System configuration. The System Configuration dialog box lets you add items to the autoexec.bat and config.sys files. This option is useful when you're working with Windows 3.1 clients.
Advanced configuration. Under the Advanced Configuration attribute, you can customize what users see as the installation occurs on their computers. The tabs in the Advanced Configuration dialog box in Screen 7 show the options you can configure.
Building the Installation File
After the configuration process, you need to build the installation file. Before you compile it, you might want to click Test in the SMS Installer dialog box to review the file with all the options set. To obtain accurate results, uninstall the software package from the reference system before you perform this test.
To start building the installation file, click Compile in the SMS Installer dialog box. The file will be large because it contains all the differences between your before and after snapshots, including the .exe files, .dlls, runtime support, and Registry changes. SMS Installer compresses the file, but .exe files typically don't compress much.
Testing the file after you compile it is a good idea. To test the file, you can reinstall the software on the reference system. A better alternative is to uninstall the software from the reference system and reinstall it using the Run option in SMS Installer. Then, use the .exe installation file to install the software on a clean reference system.
After you build the installation file, you need to determine which systems to include on the distribution list (DL). Then, build a job to run the .exe file on these target systems. You need an SMS client license for each system on which the SMS Installer-generated .exe file runs. Other ways to distribute the software include writing the .exe file to a CD-ROM that you give to users, sharing the file on the network and letting users connect to the share from their computers, and providing a link to the share location from your corporate intranet or other Web page. Regardless of the distribution method you choose, SMS Installer installs the software on users' systems exactly as you installed it on the reference system.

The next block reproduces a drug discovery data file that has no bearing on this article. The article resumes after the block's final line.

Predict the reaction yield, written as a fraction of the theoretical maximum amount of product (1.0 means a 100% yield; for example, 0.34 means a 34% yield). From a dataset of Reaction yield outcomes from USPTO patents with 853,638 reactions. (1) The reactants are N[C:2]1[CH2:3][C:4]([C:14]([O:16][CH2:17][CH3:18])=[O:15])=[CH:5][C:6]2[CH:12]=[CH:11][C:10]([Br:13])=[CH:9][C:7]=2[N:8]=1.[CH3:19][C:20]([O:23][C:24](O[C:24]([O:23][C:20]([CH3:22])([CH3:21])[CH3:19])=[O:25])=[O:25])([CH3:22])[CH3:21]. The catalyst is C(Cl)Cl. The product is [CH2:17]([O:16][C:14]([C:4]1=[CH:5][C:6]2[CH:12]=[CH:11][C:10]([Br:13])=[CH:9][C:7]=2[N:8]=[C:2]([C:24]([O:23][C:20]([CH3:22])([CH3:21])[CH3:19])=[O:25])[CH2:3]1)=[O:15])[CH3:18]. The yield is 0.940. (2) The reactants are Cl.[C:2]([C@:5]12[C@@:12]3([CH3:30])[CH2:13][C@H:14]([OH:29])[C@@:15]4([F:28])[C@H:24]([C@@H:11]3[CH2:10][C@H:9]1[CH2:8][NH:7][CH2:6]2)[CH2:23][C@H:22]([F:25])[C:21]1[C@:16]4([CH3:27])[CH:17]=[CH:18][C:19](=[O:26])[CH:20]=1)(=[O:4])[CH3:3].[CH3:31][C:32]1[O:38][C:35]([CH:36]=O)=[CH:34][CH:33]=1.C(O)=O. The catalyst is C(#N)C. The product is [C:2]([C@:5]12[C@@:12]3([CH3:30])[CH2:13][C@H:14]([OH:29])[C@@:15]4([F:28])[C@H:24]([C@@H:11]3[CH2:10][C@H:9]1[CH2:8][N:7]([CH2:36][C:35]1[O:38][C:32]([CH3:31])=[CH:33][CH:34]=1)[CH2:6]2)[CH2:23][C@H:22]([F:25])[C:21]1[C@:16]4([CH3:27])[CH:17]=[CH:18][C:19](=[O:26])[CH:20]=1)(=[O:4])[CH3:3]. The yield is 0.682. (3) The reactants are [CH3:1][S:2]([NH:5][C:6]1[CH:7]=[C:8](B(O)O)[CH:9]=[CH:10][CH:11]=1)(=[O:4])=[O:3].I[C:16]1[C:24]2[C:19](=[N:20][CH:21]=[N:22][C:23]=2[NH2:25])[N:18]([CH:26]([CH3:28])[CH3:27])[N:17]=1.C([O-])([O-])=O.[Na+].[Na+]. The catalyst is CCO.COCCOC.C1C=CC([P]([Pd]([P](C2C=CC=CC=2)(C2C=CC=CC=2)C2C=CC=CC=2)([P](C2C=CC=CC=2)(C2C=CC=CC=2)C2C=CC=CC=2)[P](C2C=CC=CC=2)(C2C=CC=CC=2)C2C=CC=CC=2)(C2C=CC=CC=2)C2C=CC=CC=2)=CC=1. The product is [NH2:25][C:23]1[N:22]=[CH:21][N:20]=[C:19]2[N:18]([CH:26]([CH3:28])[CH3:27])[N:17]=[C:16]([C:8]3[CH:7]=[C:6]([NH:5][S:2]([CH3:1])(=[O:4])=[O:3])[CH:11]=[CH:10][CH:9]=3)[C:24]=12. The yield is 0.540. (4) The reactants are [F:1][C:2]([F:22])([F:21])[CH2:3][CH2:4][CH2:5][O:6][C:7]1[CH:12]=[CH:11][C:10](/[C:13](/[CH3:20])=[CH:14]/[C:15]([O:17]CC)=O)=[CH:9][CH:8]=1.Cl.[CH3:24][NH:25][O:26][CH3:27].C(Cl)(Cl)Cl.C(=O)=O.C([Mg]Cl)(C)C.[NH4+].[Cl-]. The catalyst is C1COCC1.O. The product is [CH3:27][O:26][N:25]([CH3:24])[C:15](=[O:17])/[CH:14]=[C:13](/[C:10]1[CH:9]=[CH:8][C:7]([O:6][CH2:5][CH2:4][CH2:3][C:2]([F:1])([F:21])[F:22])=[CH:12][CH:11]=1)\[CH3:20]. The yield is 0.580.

When you use SMS Installer to distribute packages, keep two important points in mind. First, log on as a regular user rather than an administrator when you install the software on the reference system. If you log on as an administrator, only administrators will be able to install the package. Second, make sure the .exe file is in a separate directory when you build the distribution package. SMS Installer builds a package that contains every file in the directory, so the package might become larger than you expect if the source directory contains multiple files.
Streamlining Your Job
Disk-image applications such as Drive Image and Norton Ghost are useful for rolling out new systems. But when you need to distribute applications to existing systems with varied hardware, the difference approach is best. SMS Installer simplifies large-scale installations and gives you the level of control you need to avoid the problems associated with today's multiple-option, multiple-component software.